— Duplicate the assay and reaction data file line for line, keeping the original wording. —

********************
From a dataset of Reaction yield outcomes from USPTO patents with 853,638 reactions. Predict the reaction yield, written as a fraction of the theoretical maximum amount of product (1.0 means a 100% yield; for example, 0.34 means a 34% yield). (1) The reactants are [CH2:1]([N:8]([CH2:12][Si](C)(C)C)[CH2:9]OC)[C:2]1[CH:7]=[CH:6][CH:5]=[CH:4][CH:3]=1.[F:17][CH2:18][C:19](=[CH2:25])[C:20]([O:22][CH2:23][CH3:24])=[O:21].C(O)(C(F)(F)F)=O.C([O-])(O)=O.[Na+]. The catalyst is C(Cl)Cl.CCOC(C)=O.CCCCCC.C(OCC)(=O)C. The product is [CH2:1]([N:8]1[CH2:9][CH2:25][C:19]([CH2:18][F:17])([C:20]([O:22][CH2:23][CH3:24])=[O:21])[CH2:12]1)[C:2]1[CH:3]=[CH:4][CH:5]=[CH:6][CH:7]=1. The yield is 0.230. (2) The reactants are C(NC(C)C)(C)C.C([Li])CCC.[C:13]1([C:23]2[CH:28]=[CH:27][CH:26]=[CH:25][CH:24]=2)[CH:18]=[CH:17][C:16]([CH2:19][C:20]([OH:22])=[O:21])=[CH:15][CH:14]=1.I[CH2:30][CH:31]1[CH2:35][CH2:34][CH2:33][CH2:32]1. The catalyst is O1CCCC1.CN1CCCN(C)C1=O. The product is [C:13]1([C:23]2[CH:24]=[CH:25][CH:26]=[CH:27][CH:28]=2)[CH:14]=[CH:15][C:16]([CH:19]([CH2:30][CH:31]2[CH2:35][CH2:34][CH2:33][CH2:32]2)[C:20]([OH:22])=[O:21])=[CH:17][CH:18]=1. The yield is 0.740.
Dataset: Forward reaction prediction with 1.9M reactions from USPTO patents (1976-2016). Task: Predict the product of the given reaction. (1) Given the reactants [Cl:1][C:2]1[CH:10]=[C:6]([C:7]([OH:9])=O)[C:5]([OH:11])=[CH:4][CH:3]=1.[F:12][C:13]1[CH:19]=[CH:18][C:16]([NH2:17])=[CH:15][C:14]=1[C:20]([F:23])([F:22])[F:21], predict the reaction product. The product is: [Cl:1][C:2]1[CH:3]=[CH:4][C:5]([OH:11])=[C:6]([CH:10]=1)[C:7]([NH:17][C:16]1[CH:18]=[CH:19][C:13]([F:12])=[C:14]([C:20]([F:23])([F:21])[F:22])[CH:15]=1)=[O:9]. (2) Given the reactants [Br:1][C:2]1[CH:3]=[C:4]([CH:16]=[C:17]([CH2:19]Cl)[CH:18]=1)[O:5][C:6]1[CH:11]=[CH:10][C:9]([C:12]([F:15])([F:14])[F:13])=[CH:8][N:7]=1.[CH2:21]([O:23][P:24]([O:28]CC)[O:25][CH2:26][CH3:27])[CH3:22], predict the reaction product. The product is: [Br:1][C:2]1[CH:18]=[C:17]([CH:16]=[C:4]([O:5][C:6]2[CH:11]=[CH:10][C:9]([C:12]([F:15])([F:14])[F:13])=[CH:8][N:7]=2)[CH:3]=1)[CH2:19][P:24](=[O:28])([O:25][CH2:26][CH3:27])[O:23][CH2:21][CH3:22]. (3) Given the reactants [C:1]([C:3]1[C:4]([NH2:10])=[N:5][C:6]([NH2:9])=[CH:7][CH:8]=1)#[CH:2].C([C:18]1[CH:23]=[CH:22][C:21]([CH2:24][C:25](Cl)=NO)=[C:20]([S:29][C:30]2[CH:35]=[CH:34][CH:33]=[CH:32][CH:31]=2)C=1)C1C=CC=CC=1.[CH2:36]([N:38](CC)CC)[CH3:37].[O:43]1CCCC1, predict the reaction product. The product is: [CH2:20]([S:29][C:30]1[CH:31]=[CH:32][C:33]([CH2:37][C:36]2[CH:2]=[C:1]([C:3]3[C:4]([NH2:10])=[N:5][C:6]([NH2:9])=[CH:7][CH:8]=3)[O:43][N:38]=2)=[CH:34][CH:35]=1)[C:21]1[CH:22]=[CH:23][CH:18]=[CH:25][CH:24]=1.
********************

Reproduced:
From a dataset of Reaction yield outcomes from USPTO patents with 853,638 reactions. Predict the reaction yield, written as a fraction of the theoretical maximum amount of product (1.0 means a 100% yield; for example, 0.34 means a 34% yield). (1) The reactants are [CH2:1]([N:8]([CH2:12][Si](C)(C)C)[CH2:9]OC)[C:2]1[CH:7]=[CH:6][CH:5]=[CH:4][CH:3]=1.[F:17][CH2:18][C:19](=[CH2:25])[C:20]([O:22][CH2:23][CH3:24])=[O:21].C(O)(C(F)(F)F)=O.C([O-])(O)=O.[Na+]. The catalyst is C(Cl)Cl.CCOC(C)=O.CCCCCC.C(OCC)(=O)C. The product is [CH2:1]([N:8]1[CH2:9][CH2:25][C:19]([CH2:18][F:17])([C:20]([O:22][CH2:23][CH3:24])=[O:21])[CH2:12]1)[C:2]1[CH:3]=[CH:4][CH:5]=[CH:6][CH:7]=1. The yield is 0.230. (2) The reactants are C(NC(C)C)(C)C.C([Li])CCC.[C:13]1([C:23]2[CH:28]=[CH:27][CH:26]=[CH:25][CH:24]=2)[CH:18]=[CH:17][C:16]([CH2:19][C:20]([OH:22])=[O:21])=[CH:15][CH:14]=1.I[CH2:30][CH:31]1[CH2:35][CH2:34][CH2:33][CH2:32]1. The catalyst is O1CCCC1.CN1CCCN(C)C1=O. The product is [C:13]1([C:23]2[CH:24]=[CH:25][CH:26]=[CH:27][CH:28]=2)[CH:14]=[CH:15][C:16]([CH:19]([CH2:30][CH:31]2[CH2:35][CH2:34][CH2:33][CH2:32]2)[C:20]([OH:22])=[O:21])=[CH:17][CH:18]=1. The yield is 0.740.
Dataset: Forward reaction prediction with 1.9M reactions from USPTO patents (1976-2016). Task: Predict the product of the given reaction. (1) Given the reactants [Cl:1][C:2]1[CH:10]=[C:6]([C:7]([OH:9])=O)[C:5]([OH:11])=[CH:4][CH:3]=1.[F:12][C:13]1[CH:19]=[CH:18][C:16]([NH2:17])=[CH:15][C:14]=1[C:20]([F:23])([F:22])[F:21], predict the reaction product. The product is: [Cl:1][C:2]1[CH:3]=[CH:4][C:5]([OH:11])=[C:6]([CH:10]=1)[C:7]([NH:17][C:16]1[CH:18]=[CH:19][C:13]([F:12])=[C:14]([C:20]([F:23])([F:21])[F:22])[CH:15]=1)=[O:9]. (2) Given the reactants [Br:1][C:2]1[CH:3]=[C:4]([CH:16]=[C:17]([CH2:19]Cl)[CH:18]=1)[O:5][C:6]1[CH:11]=[CH:10][C:9]([C:12]([F:15])([F:14])[F:13])=[CH:8][N:7]=1.[CH2:21]([O:23][P:24]([O:28]CC)[O:25][CH2:26][CH3:27])[CH3:22], predict the reaction product. The product is: [Br:1][C:2]1[CH:18]=[C:17]([CH:16]=[C:4]([O:5][C:6]2[CH:11]=[CH:10][C:9]([C:12]([F:15])([F:14])[F:13])=[CH:8][N:7]=2)[CH:3]=1)[CH2:19][P:24](=[O:28])([O:25][CH2:26][CH3:27])[O:23][CH2:21][CH3:22]. (3) Given the reactants [C:1]([C:3]1[C:4]([NH2:10])=[N:5][C:6]([NH2:9])=[CH:7][CH:8]=1)#[CH:2].C([C:18]1[CH:23]=[CH:22][C:21]([CH2:24][C:25](Cl)=NO)=[C:20]([S:29][C:30]2[CH:35]=[CH:34][CH:33]=[CH:32][CH:31]=2)C=1)C1C=CC=CC=1.[CH2:36]([N:38](CC)CC)[CH3:37].[O:43]1CCCC1, predict the reaction product. The product is: [CH2:20]([S:29][C:30]1[CH:31]=[CH:32][C:33]([CH2:37][C:36]2[CH:2]=[C:1]([C:3]3[C:4]([NH2:10])=[N:5][C:6]([NH2:9])=[CH:7][CH:8]=3)[O:43][N:38]=2)=[CH:34][CH:35]=1)[C:21]1[CH:22]=[CH:23][CH:18]=[CH:25][CH:24]=1.